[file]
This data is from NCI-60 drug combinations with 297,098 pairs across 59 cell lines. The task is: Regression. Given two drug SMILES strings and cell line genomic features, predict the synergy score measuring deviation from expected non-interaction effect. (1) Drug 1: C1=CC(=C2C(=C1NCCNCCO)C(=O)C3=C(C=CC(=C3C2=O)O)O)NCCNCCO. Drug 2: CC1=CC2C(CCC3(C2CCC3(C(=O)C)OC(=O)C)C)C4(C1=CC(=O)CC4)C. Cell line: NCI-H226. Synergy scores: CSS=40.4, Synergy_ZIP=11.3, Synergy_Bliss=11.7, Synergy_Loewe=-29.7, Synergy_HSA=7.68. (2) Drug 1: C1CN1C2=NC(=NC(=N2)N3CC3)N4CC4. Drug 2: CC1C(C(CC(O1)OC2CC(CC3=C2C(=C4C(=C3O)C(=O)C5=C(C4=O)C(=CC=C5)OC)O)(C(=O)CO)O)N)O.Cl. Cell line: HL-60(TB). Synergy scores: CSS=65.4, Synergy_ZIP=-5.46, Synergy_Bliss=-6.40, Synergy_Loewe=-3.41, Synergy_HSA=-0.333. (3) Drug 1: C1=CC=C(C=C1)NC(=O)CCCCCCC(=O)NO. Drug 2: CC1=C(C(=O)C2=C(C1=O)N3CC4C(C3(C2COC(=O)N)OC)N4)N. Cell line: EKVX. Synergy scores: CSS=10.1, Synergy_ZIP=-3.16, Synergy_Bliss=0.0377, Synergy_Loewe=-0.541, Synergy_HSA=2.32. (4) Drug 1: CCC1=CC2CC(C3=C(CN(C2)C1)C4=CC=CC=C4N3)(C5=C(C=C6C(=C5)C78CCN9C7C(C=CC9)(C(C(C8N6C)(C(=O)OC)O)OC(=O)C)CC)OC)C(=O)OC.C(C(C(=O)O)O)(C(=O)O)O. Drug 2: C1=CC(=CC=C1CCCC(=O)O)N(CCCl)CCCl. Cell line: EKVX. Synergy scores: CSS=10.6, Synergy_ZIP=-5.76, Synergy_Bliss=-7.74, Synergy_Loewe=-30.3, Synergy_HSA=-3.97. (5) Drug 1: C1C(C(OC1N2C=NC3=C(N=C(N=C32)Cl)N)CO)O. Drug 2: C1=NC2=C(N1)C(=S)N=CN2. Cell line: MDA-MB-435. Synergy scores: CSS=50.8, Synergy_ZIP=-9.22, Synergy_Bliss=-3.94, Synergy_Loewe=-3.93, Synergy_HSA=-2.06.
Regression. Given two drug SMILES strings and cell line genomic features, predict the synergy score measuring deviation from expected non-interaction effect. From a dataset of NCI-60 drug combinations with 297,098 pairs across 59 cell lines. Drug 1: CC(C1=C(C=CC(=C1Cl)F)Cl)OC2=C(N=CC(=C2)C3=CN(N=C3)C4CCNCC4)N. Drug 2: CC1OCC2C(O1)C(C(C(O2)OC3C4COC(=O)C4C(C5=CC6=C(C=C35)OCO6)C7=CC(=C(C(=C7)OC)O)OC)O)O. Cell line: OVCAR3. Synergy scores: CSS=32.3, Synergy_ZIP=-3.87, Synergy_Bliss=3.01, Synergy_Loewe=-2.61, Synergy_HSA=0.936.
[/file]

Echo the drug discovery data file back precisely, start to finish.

This data is from NCI-60 drug combinations with 297,098 pairs across 59 cell lines. The task is: Regression. Given two drug SMILES strings and cell line genomic features, predict the synergy score measuring deviation from expected non-interaction effect. (1) Drug 1: C1=CC(=C2C(=C1NCCNCCO)C(=O)C3=C(C=CC(=C3C2=O)O)O)NCCNCCO. Drug 2: CC1=CC2C(CCC3(C2CCC3(C(=O)C)OC(=O)C)C)C4(C1=CC(=O)CC4)C. Cell line: NCI-H226. Synergy scores: CSS=40.4, Synergy_ZIP=11.3, Synergy_Bliss=11.7, Synergy_Loewe=-29.7, Synergy_HSA=7.68. (2) Drug 1: C1CN1C2=NC(=NC(=N2)N3CC3)N4CC4. Drug 2: CC1C(C(CC(O1)OC2CC(CC3=C2C(=C4C(=C3O)C(=O)C5=C(C4=O)C(=CC=C5)OC)O)(C(=O)CO)O)N)O.Cl. Cell line: HL-60(TB). Synergy scores: CSS=65.4, Synergy_ZIP=-5.46, Synergy_Bliss=-6.40, Synergy_Loewe=-3.41, Synergy_HSA=-0.333. (3) Drug 1: C1=CC=C(C=C1)NC(=O)CCCCCCC(=O)NO. Drug 2: CC1=C(C(=O)C2=C(C1=O)N3CC4C(C3(C2COC(=O)N)OC)N4)N. Cell line: EKVX. Synergy scores: CSS=10.1, Synergy_ZIP=-3.16, Synergy_Bliss=0.0377, Synergy_Loewe=-0.541, Synergy_HSA=2.32. (4) Drug 1: CCC1=CC2CC(C3=C(CN(C2)C1)C4=CC=CC=C4N3)(C5=C(C=C6C(=C5)C78CCN9C7C(C=CC9)(C(C(C8N6C)(C(=O)OC)O)OC(=O)C)CC)OC)C(=O)OC.C(C(C(=O)O)O)(C(=O)O)O. Drug 2: C1=CC(=CC=C1CCCC(=O)O)N(CCCl)CCCl. Cell line: EKVX. Synergy scores: CSS=10.6, Synergy_ZIP=-5.76, Synergy_Bliss=-7.74, Synergy_Loewe=-30.3, Synergy_HSA=-3.97. (5) Drug 1: C1C(C(OC1N2C=NC3=C(N=C(N=C32)Cl)N)CO)O. Drug 2: C1=NC2=C(N1)C(=S)N=CN2. Cell line: MDA-MB-435. Synergy scores: CSS=50.8, Synergy_ZIP=-9.22, Synergy_Bliss=-3.94, Synergy_Loewe=-3.93, Synergy_HSA=-2.06.
Regression. Given two drug SMILES strings and cell line genomic features, predict the synergy score measuring deviation from expected non-interaction effect. From a dataset of NCI-60 drug combinations with 297,098 pairs across 59 cell lines. Drug 1: CC(C1=C(C=CC(=C1Cl)F)Cl)OC2=C(N=CC(=C2)C3=CN(N=C3)C4CCNCC4)N. Drug 2: CC1OCC2C(O1)C(C(C(O2)OC3C4COC(=O)C4C(C5=CC6=C(C=C35)OCO6)C7=CC(=C(C(=C7)OC)O)OC)O)O. Cell line: OVCAR3. Synergy scores: CSS=32.3, Synergy_ZIP=-3.87, Synergy_Bliss=3.01, Synergy_Loewe=-2.61, Synergy_HSA=0.936.